It's easier, more effective, and cheaper to let healthy bodies fight off disease and infections than to weaken those defence mechanisms and then compensate for them medically. If we want a stable health system, we must put more resources into reducing pollution and environmental degradation and creating a way of life that keeps bodies and minds happy and in good health.
Does our belief in, and desire to have, a public universal health care system conflict with our human and individual right to have timely access to the care we need if the system is not responsive? That is the question that will soon be before the courts. Dr. Brian Day, former president of the Canadian Medical Association, is forcing the issue. He is now CEO of a private, for-profit hospital in Vancouver. We aren't supposed to have those in Canada, but we do. Everywhere. Why? Because there is a huge market demand for timely and quality health care that is not being met by the public system.
The Canadian Medical Association's 145th annual meeting is taking place this week. The mantra of the meeting is health equity, and Sir Michael Marmot, the white knight of social determinants, undoubtedly provides the human and scholarly element the issue of inequality deserves. There may be no better person to articulate Canada's barriers to better health outcomes.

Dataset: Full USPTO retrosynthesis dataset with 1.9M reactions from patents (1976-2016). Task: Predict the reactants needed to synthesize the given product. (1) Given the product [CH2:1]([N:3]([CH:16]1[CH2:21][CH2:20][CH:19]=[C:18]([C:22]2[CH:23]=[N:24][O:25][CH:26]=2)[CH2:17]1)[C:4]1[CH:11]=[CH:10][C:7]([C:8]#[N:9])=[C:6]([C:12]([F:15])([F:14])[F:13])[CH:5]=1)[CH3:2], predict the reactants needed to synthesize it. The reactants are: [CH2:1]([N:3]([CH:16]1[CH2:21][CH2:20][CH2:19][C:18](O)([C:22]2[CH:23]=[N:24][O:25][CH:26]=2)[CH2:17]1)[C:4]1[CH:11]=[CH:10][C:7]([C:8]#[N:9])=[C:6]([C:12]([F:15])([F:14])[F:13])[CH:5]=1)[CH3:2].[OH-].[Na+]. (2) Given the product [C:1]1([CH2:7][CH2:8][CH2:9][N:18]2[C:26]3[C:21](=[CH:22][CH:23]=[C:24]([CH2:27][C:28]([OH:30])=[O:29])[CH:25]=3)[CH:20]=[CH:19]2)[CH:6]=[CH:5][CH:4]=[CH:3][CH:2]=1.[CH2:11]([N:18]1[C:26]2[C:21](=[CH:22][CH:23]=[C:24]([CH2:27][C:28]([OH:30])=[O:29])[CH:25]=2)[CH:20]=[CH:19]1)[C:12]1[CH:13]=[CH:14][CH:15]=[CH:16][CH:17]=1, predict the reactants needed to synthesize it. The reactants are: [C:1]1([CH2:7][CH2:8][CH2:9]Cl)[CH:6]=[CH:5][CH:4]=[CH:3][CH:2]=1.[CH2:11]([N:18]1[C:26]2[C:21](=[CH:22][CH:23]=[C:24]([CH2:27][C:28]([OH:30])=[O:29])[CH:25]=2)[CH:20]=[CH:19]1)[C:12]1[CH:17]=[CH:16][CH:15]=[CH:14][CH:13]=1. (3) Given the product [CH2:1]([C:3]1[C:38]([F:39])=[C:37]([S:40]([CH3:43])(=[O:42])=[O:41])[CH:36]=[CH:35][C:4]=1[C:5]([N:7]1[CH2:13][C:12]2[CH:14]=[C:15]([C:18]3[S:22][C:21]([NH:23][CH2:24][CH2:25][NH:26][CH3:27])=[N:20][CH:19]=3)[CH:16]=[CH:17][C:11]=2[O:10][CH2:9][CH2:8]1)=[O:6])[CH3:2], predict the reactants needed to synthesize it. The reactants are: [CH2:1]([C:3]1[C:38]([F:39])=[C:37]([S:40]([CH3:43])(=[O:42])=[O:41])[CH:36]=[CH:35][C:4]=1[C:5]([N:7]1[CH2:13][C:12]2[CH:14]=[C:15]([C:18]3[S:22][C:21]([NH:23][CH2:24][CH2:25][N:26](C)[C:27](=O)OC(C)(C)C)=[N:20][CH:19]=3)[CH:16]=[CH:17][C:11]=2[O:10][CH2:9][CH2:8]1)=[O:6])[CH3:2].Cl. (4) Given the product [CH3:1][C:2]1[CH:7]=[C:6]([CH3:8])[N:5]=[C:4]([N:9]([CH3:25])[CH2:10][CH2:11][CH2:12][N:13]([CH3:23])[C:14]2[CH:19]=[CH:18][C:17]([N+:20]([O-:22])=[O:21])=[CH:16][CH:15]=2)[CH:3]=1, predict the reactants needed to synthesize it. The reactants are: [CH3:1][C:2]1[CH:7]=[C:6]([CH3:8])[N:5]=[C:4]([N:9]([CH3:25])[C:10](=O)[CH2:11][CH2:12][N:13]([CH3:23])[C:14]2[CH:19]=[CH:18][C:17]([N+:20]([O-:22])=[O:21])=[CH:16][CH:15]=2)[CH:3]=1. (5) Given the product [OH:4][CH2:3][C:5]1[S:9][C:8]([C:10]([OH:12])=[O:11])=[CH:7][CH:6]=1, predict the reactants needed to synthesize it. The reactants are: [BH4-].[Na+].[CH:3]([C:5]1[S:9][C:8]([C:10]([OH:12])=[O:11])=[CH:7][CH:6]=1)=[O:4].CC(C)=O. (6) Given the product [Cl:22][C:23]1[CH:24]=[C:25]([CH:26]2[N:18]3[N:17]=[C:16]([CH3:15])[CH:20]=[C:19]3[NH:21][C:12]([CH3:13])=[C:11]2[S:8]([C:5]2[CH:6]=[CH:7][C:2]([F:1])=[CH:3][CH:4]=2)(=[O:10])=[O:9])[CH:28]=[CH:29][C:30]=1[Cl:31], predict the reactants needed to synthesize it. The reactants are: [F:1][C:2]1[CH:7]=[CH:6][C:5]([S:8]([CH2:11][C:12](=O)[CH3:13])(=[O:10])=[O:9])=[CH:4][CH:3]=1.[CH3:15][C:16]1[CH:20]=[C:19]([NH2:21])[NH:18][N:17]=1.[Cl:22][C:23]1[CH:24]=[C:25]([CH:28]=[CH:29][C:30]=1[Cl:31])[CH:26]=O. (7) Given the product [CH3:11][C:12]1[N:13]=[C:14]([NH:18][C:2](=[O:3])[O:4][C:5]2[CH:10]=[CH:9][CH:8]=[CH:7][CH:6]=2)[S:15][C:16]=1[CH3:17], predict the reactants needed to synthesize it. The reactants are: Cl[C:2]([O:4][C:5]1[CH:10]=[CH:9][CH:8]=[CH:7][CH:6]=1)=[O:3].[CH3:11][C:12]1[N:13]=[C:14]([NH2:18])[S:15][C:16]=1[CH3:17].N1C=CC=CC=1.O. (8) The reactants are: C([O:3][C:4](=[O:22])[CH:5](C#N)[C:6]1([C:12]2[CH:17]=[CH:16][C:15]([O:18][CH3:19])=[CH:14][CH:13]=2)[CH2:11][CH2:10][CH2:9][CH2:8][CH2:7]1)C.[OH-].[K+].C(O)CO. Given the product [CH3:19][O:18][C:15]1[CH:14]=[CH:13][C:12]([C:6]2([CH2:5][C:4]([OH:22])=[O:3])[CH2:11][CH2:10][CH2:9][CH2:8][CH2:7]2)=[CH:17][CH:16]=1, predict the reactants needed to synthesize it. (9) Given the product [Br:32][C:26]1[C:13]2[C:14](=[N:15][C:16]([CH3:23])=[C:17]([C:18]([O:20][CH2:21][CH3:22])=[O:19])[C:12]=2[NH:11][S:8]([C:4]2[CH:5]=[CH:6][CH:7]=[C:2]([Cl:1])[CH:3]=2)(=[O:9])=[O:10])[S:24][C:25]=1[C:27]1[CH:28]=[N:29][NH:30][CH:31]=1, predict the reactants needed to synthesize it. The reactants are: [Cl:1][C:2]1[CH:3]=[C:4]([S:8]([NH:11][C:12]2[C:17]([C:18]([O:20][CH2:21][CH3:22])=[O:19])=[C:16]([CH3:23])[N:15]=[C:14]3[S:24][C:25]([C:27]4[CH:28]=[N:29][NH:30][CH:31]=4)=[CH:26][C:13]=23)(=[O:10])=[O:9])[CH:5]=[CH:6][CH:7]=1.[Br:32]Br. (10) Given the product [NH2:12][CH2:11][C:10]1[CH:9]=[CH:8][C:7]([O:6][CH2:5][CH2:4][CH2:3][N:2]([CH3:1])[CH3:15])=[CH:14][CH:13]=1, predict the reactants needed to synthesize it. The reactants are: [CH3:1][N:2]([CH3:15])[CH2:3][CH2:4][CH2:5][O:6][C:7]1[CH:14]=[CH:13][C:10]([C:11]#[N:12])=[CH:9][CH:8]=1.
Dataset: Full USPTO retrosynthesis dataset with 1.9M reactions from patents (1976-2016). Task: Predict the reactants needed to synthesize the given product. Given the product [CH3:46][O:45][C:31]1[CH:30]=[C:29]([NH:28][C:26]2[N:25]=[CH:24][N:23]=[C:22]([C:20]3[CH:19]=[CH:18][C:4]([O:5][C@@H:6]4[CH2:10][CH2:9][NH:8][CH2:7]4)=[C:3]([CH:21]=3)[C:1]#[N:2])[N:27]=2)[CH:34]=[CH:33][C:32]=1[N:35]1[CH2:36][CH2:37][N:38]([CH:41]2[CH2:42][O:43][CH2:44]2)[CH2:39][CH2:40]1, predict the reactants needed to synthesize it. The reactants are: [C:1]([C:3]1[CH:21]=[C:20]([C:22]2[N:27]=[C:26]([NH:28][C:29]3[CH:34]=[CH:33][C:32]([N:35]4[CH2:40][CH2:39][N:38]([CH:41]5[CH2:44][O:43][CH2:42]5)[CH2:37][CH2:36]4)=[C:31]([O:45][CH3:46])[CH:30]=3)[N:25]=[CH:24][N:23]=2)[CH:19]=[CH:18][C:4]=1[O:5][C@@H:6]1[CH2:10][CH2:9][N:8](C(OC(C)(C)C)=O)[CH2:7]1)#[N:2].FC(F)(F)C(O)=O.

Walk around the inner-city of Vancouver, and the painful reality is clear. The parks are still strewn with needles; addicts are still lying on the sidewalks in drug-induced hazes; death is everywhere. I'm hoping to be proven wrong, but I suspect that in a decade, despite Insite's zealous staff working away, the problems will remain.
Do we want a strong fence at the top of the cliff or the state-of-the-art fleet of ambulances and paramedics at the bottom? Do we want clean air or puffers and respirators for all? Should governments boast how much they are spending on the health care system, or the health of their populations -- leaving no one behind.